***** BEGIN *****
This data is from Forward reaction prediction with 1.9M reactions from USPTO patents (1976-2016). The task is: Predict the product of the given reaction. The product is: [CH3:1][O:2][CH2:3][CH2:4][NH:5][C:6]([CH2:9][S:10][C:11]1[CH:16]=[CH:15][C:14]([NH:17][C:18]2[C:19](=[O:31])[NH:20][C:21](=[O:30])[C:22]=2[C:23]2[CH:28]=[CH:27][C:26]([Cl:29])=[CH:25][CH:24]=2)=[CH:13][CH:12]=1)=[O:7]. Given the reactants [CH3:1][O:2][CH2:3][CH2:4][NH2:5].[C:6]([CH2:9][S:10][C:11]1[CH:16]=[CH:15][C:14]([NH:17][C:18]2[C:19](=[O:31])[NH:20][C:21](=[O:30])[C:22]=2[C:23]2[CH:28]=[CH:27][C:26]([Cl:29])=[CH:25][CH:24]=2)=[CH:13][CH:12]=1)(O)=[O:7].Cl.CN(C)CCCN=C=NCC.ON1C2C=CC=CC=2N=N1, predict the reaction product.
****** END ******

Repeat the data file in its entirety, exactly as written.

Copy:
This data is from Forward reaction prediction with 1.9M reactions from USPTO patents (1976-2016). The task is: Predict the product of the given reaction. The product is: [CH3:1][O:2][CH2:3][CH2:4][NH:5][C:6]([CH2:9][S:10][C:11]1[CH:16]=[CH:15][C:14]([NH:17][C:18]2[C:19](=[O:31])[NH:20][C:21](=[O:30])[C:22]=2[C:23]2[CH:28]=[CH:27][C:26]([Cl:29])=[CH:25][CH:24]=2)=[CH:13][CH:12]=1)=[O:7]. Given the reactants [CH3:1][O:2][CH2:3][CH2:4][NH2:5].[C:6]([CH2:9][S:10][C:11]1[CH:16]=[CH:15][C:14]([NH:17][C:18]2[C:19](=[O:31])[NH:20][C:21](=[O:30])[C:22]=2[C:23]2[CH:28]=[CH:27][C:26]([Cl:29])=[CH:25][CH:24]=2)=[CH:13][CH:12]=1)(O)=[O:7].Cl.CN(C)CCCN=C=NCC.ON1C2C=CC=CC=2N=N1, predict the reaction product.